Physical Activity and Exercise for Menopause: Stay Active and Manage Symptoms

Last updated 11.30.2023 | by Sabrina Johnson | 7 Minutes Read

This article has been reviewed and fact checked by Dr. Karen Pike, a senior physician administrator and board-certified emergency room doctor actively working in northern California. Read more at our medical disclaimer page.

Did you know that findings have deduced women to be more physically inactive than males? Yes, that’s what some sources say. Around 60% of women in the United States don’t engage in proper physical activity – at least the amount that they should do. Interestingly, 25% of them don’t indulge in any physical activity at all. The findings were quite surprising to me and alarming as well. 

Irrespective of the gender, everyone needs physical activity. For women, the necessity is even more, mostly to manage the menopausal symptoms that could aggravate if they aren’t physically active.

I have always maintained a proper exercise regime, and after my 40s, I began to adhere to my schedule even more religiously. I always devoted at least five hours a week to exercise, which varied from walking to jogging, swimming to dancing, etc. 

If you haven’t taken physical activity seriously all your life, it’s time to consider it, especially if you have hit the 40s. How is exercise connected with menopause? How will you gain from it? How much should you exercise during menopause? Your mind may have been occupied with such thoughts. Right? This article will help you find answers to your questions. I have included topics like why you need exercise during menopause and what exercise will help you then. Read on to know more.

Why is Exercise Important During Menopause?

A healthy body leads to a healthy mind. So, when you are physically fit, you will feel rejuvenated from within. Menopause doesn’t just lead to umpteen physical changes. It affects your mental health as well. Stress and anxiety become your regular thing. Let’s take a look at the ways exercise may help in menopause.

  • Menopause leads women to gain abdominal fat and lose muscle mass, due to which weight gain becomes almost inevitable in some individuals. However, regular exercise can help in preventing weight gain.
  • By maintaining a healthy weight, exercise reduces the risk of certain types of cancer, such as endometrial, colon, and breast cancer.
  • Physical activities during menopause strengthen the bones and reduce the risk of osteoporosis and fractures.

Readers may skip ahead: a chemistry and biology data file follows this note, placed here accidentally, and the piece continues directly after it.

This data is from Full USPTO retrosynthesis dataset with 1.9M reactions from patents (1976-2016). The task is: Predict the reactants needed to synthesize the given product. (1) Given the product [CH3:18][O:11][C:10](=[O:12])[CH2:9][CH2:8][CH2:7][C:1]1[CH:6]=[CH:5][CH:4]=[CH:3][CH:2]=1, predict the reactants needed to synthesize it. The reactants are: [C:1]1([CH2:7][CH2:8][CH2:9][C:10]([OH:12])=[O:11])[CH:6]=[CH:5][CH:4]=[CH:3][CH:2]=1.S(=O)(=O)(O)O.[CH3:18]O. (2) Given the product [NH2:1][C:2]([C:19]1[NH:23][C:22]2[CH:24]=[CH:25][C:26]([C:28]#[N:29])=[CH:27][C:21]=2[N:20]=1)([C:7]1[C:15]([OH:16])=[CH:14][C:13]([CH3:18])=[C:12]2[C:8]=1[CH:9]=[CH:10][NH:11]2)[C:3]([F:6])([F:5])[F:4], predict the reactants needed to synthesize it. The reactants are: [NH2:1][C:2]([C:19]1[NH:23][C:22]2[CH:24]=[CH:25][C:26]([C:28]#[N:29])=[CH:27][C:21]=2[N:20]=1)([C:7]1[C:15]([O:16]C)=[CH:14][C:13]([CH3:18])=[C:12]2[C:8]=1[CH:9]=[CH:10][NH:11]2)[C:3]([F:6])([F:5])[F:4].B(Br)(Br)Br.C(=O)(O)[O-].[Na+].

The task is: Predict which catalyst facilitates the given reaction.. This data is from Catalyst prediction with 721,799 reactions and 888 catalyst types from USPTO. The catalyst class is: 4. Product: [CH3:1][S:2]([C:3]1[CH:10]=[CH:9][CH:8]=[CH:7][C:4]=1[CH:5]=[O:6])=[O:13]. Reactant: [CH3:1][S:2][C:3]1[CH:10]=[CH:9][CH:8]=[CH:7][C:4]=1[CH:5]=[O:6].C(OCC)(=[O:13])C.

• Exercise lowers the risk of age-related cognitive decline and also eases anxiety and depression.
  • The weight you gain during menopause can have adverse effects on your health, such as increasing the risk of type 2 diabetes and heart disease. Exercise helps in keeping these risks at bay.

Best Physical Activities to Manage Symptoms of Menopause

Best Physical Activities to Manage Symptoms of Menopause

Moving your body sufficiently on a daily basis is extremely vital for a menopausal woman. You can also divide your exercise routines into 15 minutes twice a day.

I was reading a journal the other day where experts advise women to aim for at least two and a half hours of moderate-intensity aerobic activity each week. Some exercises on this list include brisk walking, dancing, hiking, bike riding, lawn mowing, etc.

Let us get into a detailed analysis of the exercises that will help during menopause. Here we go:

Strength Training

Strength training is imperative to deal with the symptoms of menopause since the risk of osteoporosis increases during this phase. You can build back your metabolism and improve your muscle and bone strength through strength training exercises. That’s not all.

Strength training will benefit you in several ways when you are transitioning into menopause. More than you can think of. A study showed that women in regular strength training had lesser risks of cardiac problems. When you indulge in strength training routinely, it boosts the production of endorphins (the good hormones). This, in turn, helps to elevate your mood, which could be a little low in menopause.

The equipment to try out for strength training could include:

  • Resistance tubing
  • Dumbbells